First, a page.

McDonalds is the last place most people would look for celebrity chefs whipping up French demi-glace sauce served with gourmet gnocchi and slow-cooked beef. But in an attempt to change negative public perception of its ingredients, the fast-food giant is hosting a New York City dinner Thursday night featuring dishes decidedly more upscale than its assembly-line burgers and Dollar Menu deals. The company invited a phalanx of media and other opinion-makers to try out a multi-course meal prepared by professional chefs using standard McDonalds food. None of the dishes will reach McDonalds drive-thrus, at least not in the near future. But company spokespeople said the exercise will help engender new ways to think about the existing menu and highlight the chain’s ingredients. At the event, dietitian Jessica Foust, who manages McDonalds nutrition and culinary division, will craft mojitos made with the chains Mango Pineapple Smoothie base. Her beef and gnocchi dish will be made with McDonalds French fries, another smoothie base, carrots and meat normally used for burger patties. As McDonalds struggles to keep sales growing at the fast clip maintained during the recession, the chain is spicing up its menu with Habanero Ranch sauce and rice wine vinegar in its McWraps bolder flavors that werent as acceptable five to seven years ago, Foust said. You can find these ingredients in grocery stores and some of the most fine dining in the country, she said in a recent interview. Were helping people understand that its food thats all it is. James Tahhan, star of cooking shows on Telemundo and Utilisima, will create tortilla espanola with garlic and saffron aioli using the fast-food companys hash browns, eggs and onions. There will also be Kung Pao chicken made using Chicken McNuggets by Dale Talde, a contestant on Bravos Top Chef show. Aaron McCargo Jr., winner of the Next Food Network Star competition and host of the Big Daddys House show on the television network, will present barbecue chicken. The ingredients? McDonalds crispy chicken, hash browns, Chipotle BBQ sauce, cheddar jack cheese and espresso. Recently, in a production studio in the City of Industry, McCargo prepped his dish as McDonalds film crews looked on.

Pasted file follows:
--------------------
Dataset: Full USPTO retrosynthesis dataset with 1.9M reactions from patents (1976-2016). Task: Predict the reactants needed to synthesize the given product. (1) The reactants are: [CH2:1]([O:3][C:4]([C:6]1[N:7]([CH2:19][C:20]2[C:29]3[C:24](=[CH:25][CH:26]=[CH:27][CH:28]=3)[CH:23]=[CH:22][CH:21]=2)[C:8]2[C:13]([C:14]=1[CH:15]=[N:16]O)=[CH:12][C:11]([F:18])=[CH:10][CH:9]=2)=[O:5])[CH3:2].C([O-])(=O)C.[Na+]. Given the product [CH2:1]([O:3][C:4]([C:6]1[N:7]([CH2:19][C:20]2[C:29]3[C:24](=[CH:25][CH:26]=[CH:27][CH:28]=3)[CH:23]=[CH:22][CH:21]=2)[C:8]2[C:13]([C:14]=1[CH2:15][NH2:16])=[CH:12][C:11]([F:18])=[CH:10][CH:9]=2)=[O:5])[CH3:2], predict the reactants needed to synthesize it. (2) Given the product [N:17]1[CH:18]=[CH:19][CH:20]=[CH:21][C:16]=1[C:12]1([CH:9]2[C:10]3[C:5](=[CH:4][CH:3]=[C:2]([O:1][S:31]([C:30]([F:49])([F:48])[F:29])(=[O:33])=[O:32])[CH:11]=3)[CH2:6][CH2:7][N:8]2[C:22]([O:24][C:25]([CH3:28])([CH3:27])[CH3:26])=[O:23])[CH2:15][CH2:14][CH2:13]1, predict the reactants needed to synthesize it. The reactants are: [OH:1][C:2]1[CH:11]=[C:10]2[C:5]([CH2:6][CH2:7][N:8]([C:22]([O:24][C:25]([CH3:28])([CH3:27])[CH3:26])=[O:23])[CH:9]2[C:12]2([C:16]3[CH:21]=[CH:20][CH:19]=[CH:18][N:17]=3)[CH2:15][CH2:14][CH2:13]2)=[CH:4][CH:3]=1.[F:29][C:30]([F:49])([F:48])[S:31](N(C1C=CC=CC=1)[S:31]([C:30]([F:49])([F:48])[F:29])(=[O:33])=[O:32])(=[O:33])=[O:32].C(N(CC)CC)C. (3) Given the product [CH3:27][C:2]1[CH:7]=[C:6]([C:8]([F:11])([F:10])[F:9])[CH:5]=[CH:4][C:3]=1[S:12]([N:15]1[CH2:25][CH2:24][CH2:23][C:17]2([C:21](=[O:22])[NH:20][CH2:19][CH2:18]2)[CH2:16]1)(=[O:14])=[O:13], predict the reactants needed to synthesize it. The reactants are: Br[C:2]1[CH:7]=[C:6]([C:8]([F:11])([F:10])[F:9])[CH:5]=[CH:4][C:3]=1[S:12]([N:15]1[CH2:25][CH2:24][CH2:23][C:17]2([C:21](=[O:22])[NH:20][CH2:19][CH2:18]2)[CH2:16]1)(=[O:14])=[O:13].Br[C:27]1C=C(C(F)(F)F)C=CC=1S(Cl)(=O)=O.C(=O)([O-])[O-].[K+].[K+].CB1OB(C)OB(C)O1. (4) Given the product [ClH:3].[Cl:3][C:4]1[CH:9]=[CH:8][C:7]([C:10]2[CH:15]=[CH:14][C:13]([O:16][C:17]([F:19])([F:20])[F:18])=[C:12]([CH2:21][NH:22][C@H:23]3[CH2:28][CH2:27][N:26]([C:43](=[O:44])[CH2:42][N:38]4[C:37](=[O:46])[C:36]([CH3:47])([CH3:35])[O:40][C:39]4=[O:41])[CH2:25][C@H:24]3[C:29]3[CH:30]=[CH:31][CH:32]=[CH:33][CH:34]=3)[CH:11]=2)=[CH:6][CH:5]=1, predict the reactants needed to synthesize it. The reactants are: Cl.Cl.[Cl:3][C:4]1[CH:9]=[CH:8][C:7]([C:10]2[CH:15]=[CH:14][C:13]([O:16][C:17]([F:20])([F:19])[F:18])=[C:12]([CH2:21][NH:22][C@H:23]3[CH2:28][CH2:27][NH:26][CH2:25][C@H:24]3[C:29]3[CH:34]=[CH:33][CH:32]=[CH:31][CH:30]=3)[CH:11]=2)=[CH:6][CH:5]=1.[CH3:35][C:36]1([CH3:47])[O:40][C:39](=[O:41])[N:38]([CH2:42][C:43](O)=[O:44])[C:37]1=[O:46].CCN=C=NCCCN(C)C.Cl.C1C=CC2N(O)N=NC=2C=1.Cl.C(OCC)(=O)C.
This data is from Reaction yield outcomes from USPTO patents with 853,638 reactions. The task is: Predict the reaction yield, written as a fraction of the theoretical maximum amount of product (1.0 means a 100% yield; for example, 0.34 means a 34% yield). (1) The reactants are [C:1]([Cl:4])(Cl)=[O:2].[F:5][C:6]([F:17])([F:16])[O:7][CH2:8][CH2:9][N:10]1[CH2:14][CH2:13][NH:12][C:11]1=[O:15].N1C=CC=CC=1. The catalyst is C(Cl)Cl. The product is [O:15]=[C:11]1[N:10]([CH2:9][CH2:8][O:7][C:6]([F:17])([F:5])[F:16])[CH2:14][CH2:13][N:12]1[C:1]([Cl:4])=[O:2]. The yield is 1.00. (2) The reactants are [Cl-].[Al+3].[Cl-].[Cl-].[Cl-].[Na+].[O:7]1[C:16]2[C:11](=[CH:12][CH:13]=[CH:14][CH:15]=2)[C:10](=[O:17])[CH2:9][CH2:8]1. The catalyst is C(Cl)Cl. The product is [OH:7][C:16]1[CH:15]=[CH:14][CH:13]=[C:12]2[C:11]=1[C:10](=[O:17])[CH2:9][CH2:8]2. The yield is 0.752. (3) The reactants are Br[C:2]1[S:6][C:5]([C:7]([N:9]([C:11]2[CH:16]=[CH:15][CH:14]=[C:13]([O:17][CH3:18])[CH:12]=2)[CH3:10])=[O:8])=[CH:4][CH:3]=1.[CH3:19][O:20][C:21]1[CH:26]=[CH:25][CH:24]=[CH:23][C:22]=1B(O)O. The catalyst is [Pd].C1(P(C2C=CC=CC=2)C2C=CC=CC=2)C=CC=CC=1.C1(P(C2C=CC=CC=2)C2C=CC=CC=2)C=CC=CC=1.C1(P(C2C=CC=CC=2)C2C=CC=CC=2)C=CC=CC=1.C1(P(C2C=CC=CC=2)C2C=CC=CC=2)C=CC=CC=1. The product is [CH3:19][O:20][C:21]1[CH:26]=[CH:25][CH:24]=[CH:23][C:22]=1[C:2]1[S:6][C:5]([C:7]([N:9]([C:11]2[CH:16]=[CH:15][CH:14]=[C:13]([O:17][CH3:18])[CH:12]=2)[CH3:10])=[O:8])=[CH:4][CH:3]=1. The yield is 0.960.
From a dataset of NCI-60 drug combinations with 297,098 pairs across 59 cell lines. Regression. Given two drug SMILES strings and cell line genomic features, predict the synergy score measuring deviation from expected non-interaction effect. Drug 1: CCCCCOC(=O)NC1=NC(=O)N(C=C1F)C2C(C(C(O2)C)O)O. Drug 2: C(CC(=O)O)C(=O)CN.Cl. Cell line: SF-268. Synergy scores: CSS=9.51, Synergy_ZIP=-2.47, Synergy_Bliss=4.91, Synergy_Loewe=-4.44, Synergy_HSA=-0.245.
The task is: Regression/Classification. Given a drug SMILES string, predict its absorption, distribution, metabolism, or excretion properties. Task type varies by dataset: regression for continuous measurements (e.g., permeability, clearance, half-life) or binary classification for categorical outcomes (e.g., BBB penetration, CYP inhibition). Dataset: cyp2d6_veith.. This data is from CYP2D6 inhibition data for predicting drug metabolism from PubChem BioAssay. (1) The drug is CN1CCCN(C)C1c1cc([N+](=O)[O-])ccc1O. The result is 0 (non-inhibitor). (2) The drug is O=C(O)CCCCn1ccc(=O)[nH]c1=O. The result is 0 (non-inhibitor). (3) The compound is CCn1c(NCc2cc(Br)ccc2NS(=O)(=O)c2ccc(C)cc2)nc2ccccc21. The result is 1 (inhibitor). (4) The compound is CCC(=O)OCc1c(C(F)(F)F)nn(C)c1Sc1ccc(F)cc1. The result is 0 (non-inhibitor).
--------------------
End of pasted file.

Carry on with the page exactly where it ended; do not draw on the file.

Is a Halal food market boom on its way?
Some of the biggest names in British retail will be attending this weekend’s consumer food show dedicated entirely to halal produce, with supermarkets including Tesco, Morrisons, Sainsbury’s and Asda sending buyers, along with high-end department store Harrods. “Business can appreciate the sheer size of the market, and it has largely been neglected,” said Imran Kausar, a former doctor who founded the Halal Food Festival. Strict guidelines Translated as “permissible” or “lawful,” halal food is cuisine prepared according to Islamic guidelines. These state that the animal faces no undue stress up until the point of slaughter, which must be conducted by a Muslim. A sharp knife is used to cut the animal’s throat, after which the blood is drained. According to Bryan Roberts, director of retail insights at Kantar Retail, the existence of the Halal Food Festival suggests the produce is becoming more mainstream, with brands and retailers looking to boost their halal offerings. Among the major retailers, Tesco and Asda are ahead of the curve when it came to halal food, Roberts said. These supermarkets offer a range of halal products, and even have halal butcher counters in some stores, operated by third parties. Tapping the market Well-known food brands including Kellogg’s, Kingsmill, Hellmans, Krispy Kreme and McCain have also tapped the sector, all certifying halal products under the U.K.’s Halal Food Authority (HFA). The market is already significant in Britain, with the Halal Monitoring Committee putting its value at between 4.2 billion-5 billion in the U.K. alone. This gives it a share of around 5 percent of the U.K.’s total agricultural food market, which the U.K.
14-Oct. 20), and Westlake Village (Oct. 21-Oct.27), followed by Scottsdale, Ariz., (Oct. 28-Nov. 3) and Santa Fe, N.M. (Nov. 4-Nov. 10). Why a food truck? “Food trucks are a big trend and they are fun,” says the Four Seasons’ Guy Rigby, vice president of food and beverage for the Americas. “We [the Four Seasons] are doing fun, relevant restaurants. These are places you and I would want to go to dinner rather than a formal restaurant you’d take your grandmother to.” The paper plate cuisine with its creative twists fits the message the Four Seasons seeks to convey about its restaurants and also targets the younger clientele that the Four Seasons covets. In many cities curbside quick bites have morphed from over boiled hot dogs and white bread ham sandwiches to imaginative, often ethnic fare, that’s still affordable. At the Four Seasons Palo Alto, guests can try bombolini, an Italian-style donut that has salty caramel sauce.